6 Tips for Dyeing Your Gray Hair at Home, According to Stylists
Save yourself a trip to the salon with these pointers from proffessional stylists.
If you're tired of spending so much money on touch-ups every six weeks or have some new gray strands that you're not quite ready to embrace, coloring your hair at home could be your answer. However, doing it on your own, especially if you have gray hair, can be a tricky task. If you're wondering how to get salon-worthy locks by yourself, read on for six tips from stylists for dyeing your gray hair at home.
READ THIS NEXT: 5 Tips for Having Bangs Over 60, According to Stylists.
Do a strand test first.
It's crucial to do a test strand before dyeing your hair. This will ensure you get the color that you want, instead of being surprised by a not-so-flattering shade of brown, or god forbid, yellow.
"Naturally gray, white, or silver hair can provide horrific home hair coloring surprises or stupendously fabulous results," says Dian Griesel a gray hair specialist at Silver Disobedience. "To be assured you are getting the latter, know that you are taking a big gamble if you do not do a test coloring first."
To do a test correctly, Griesel advices to trim off strands "from somewhere on the top of your head where hair tends to be lighter, not just from along your back neckline, where it may still be darker."
After getting the right sample of hair, this is when you can color your test strand, wait the full amount of minutes, and then see how your color will turn out.
"Choosing to skip this test may result in the very unpleasant surprise of having orange, green or purple colors that is likely not the shade that caught your attention on the box. Ignore this at your own risk," warns Griesel.
Choose the right shade.
Gray hair can often be more coarse and dry than the hair you had when you were younger because it has less natural oils. This can make it difficult to dye, so you first want to make sure you are getting the right shade.
"If your hair is a mix of your natural brunette color with gray, stick with a shade close to your own natural hair color or a maximum of one to two shades lighter," says Lisa Abbey, a professional hair colorist and CEO of Strength x Beauty Haircare. "If you are 100 percent gray, or a mix of gray and blonde, you can go for any color you like."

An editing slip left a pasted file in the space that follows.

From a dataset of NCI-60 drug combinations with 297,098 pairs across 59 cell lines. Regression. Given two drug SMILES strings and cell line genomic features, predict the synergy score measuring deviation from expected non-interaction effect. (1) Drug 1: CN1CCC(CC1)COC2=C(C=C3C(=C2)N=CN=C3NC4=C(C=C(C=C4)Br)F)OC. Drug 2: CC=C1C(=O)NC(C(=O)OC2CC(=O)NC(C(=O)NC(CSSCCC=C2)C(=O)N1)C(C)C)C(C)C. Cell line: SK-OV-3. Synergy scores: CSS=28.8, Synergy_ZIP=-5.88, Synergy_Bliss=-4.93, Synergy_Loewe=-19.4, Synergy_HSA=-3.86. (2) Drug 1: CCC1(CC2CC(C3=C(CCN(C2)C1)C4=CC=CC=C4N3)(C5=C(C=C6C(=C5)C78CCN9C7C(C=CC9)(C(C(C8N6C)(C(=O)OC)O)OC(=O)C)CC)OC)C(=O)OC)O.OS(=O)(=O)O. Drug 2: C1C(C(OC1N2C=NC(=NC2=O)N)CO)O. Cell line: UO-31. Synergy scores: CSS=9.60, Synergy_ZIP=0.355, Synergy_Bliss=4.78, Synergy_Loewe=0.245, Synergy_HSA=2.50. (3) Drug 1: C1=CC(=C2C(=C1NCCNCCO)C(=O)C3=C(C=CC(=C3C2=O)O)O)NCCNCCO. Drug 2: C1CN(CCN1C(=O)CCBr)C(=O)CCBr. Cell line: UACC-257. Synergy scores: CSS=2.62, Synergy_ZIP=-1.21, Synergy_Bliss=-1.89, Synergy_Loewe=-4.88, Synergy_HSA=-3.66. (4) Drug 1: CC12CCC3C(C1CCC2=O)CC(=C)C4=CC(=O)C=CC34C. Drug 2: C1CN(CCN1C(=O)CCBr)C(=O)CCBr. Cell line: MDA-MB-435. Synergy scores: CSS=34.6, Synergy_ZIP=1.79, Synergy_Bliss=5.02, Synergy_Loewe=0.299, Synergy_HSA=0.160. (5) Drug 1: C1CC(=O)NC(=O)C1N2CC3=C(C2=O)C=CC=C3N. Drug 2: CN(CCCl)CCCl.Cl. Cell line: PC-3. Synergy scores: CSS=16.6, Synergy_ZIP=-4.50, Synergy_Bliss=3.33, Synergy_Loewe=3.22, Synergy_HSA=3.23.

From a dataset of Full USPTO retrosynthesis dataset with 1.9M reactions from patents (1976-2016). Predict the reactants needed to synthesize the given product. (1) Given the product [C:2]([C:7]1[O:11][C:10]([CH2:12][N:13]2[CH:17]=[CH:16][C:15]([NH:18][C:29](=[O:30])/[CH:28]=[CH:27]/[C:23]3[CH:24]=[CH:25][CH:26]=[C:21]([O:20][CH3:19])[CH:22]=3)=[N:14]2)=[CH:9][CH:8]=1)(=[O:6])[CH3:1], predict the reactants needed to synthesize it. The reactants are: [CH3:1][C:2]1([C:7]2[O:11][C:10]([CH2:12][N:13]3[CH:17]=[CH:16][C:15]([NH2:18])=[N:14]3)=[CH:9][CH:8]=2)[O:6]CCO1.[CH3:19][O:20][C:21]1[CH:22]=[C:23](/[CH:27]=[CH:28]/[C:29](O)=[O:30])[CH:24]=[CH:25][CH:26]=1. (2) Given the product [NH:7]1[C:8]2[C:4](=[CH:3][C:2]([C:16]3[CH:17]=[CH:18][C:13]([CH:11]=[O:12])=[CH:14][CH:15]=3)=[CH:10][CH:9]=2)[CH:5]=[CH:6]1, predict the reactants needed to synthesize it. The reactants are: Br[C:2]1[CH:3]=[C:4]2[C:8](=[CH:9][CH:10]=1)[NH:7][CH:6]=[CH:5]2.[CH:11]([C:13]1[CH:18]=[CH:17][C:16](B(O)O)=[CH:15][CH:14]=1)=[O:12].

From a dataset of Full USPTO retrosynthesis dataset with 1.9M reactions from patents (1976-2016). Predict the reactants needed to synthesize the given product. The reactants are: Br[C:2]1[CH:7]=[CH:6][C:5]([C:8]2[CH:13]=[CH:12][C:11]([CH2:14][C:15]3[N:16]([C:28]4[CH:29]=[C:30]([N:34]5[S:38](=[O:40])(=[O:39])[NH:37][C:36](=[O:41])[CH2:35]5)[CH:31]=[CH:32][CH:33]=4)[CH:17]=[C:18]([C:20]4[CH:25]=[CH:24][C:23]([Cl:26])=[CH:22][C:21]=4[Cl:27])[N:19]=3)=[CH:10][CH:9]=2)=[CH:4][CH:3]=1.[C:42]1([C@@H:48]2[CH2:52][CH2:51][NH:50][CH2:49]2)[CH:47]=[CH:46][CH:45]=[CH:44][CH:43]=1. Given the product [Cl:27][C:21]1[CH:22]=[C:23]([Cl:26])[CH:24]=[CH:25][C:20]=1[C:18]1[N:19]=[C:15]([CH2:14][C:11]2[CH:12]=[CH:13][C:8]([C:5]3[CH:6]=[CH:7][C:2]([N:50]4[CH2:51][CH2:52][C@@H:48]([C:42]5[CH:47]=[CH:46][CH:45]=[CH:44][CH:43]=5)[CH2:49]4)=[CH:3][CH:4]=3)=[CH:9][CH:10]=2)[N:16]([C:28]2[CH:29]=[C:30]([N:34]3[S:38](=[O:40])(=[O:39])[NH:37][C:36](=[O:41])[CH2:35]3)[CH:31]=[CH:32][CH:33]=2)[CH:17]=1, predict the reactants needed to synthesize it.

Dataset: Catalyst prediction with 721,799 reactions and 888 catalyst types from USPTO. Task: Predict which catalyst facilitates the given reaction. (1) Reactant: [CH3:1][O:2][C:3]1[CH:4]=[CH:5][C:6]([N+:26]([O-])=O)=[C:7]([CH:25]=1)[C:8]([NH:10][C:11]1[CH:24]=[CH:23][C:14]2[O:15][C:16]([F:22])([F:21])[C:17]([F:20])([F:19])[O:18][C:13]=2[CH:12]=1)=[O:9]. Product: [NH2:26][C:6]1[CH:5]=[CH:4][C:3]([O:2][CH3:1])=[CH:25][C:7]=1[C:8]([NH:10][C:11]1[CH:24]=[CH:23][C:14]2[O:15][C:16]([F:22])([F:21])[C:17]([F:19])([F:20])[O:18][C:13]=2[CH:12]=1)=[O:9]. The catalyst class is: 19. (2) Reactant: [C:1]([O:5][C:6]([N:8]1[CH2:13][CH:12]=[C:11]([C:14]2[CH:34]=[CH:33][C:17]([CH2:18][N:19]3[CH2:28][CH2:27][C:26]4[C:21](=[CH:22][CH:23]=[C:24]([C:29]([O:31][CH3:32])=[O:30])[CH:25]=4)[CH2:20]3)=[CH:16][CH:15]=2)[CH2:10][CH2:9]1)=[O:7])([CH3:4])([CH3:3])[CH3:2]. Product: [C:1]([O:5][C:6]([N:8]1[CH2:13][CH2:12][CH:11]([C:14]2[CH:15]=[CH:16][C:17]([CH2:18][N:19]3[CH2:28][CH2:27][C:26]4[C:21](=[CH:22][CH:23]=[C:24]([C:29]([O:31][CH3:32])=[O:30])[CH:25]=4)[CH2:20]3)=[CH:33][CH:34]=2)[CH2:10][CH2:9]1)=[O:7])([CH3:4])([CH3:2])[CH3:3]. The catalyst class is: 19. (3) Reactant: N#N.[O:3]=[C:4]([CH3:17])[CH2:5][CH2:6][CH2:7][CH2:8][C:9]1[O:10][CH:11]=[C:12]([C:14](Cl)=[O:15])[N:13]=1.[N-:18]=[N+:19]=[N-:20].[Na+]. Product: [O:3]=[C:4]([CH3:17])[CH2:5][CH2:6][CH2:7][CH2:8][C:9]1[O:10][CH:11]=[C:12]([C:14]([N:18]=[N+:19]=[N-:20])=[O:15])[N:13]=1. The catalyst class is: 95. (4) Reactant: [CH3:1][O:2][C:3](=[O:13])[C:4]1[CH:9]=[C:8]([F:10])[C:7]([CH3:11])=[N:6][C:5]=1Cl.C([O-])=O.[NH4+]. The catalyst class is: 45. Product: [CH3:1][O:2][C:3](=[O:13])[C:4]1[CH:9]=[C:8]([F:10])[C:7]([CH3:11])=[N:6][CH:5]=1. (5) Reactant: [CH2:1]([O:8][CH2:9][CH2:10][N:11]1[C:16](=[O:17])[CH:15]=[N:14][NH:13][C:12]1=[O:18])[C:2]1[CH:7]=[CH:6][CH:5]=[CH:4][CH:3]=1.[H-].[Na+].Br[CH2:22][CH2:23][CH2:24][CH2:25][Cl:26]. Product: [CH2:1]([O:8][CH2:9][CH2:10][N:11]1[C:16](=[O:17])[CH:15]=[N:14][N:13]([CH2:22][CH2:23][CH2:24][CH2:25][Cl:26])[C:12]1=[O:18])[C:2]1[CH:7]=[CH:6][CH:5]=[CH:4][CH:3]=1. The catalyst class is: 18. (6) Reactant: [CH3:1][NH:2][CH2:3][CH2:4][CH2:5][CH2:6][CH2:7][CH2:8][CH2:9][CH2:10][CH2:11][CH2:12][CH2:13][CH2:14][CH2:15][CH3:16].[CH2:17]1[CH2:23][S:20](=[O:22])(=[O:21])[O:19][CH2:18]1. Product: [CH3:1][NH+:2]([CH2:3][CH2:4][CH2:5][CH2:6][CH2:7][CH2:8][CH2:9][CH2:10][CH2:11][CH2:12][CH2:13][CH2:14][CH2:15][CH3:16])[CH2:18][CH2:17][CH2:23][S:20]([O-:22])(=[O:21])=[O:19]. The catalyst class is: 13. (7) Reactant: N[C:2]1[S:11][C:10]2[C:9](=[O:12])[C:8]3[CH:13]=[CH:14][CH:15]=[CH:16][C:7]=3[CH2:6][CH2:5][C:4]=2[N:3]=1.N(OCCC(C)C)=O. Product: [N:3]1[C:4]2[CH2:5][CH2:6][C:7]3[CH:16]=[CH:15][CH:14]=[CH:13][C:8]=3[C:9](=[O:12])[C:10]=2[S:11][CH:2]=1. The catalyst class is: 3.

However, Abbey warns ambitious DIY colorists to watch out for "hot roots" if you're going for a different color than your natural hue. "Gray hair can look more vibrant or 'hot' at the roots when using reds and fashion colors, so you may want to add a little of a more natural brown or blonde shade to the mix," she says.
If you're just retouching the roots on previously colored hair, Abbey recommends adding "equal parts of your desired shade and a neutral or natural shade in the same level to help keep the color from getting too bright at the root."
If your hair is gray from root to tips and you are coloring your whole head, mix about 25 percent of a natural shade to 75 percent of the desired shade to "keep the color balanced, even, and natural looking."
Protect your floor and counters.
Before you start the dyeing process, make sure to protect countertops and walls of the room you're in so the dye won't stain these surfaces.
"It's almost impossible to not accidentally fling color on the counter or floor when doing your own color," says Abby. "Buy a plastic tarp or use an old shower curtain (or beach towel) to cover the floor and/or bathroom counter, and wrap an old bath towel you won't mind staining around your shoulders."
Now that you're done with the prep, it's time to get to work and start the dyeing process, whether you are choosing to go lighter or if you're looking to switch it up with a richer shade for winter.
For more beauty advice delivered straight to your inbox, sign up for our daily newsletter.
Remember that less is more.
The instructions on most box hair dyes advise you to use all the dye included, but you don't have to use the entire package at one time. Especially if you have fine hair, there's no need to over do it. As long as each strand of hair is saturated, feel free to save the unused dye for another day.
"If you're just touching up your hairline and part or have very fine hair, you can save half of each bottle separately for later use. Just be sure to close the bottles tightly to reduce oxidation and use within 30-45 days," says Abbey.
Process color for the full time recommended.
Other than not using all the hair dye, it's always best to follow the instructions as accurately as possible. To ensure you get the color that you want, you should never take the dye off sooner than the recommended amount.
"Hair color is typically meant to process for 15-30 minutes," says Abbey. "What you might not know is that the developer is lifting out your own color for the first 2/3 of the process time and only depositing the new shade or desired tone during the last 1/3rd of the time. So, if you remove it before the full time, you risk looking red or brassy and having the color fade too fast."
READ THIS NEXT: How to Embrace Keeping Your Hair Long After 50.
Make sure your brows match your hair color.
If you want your eyebrows to match your new shade of hair, it's luckily not as difficult as the actual hair dyeing process. While you don't necessarily need them to match perfectly, having brows a more similar color to your new hair shade will frame your face well.
"After applying the color to your hair, add just a drop of warm water to the remainder and use a q-tip to apply to your brows," says Abbey. "Just be sure to clean up the surrounding skin (and don't over apply to avoid dripping), then process for the full amount of time."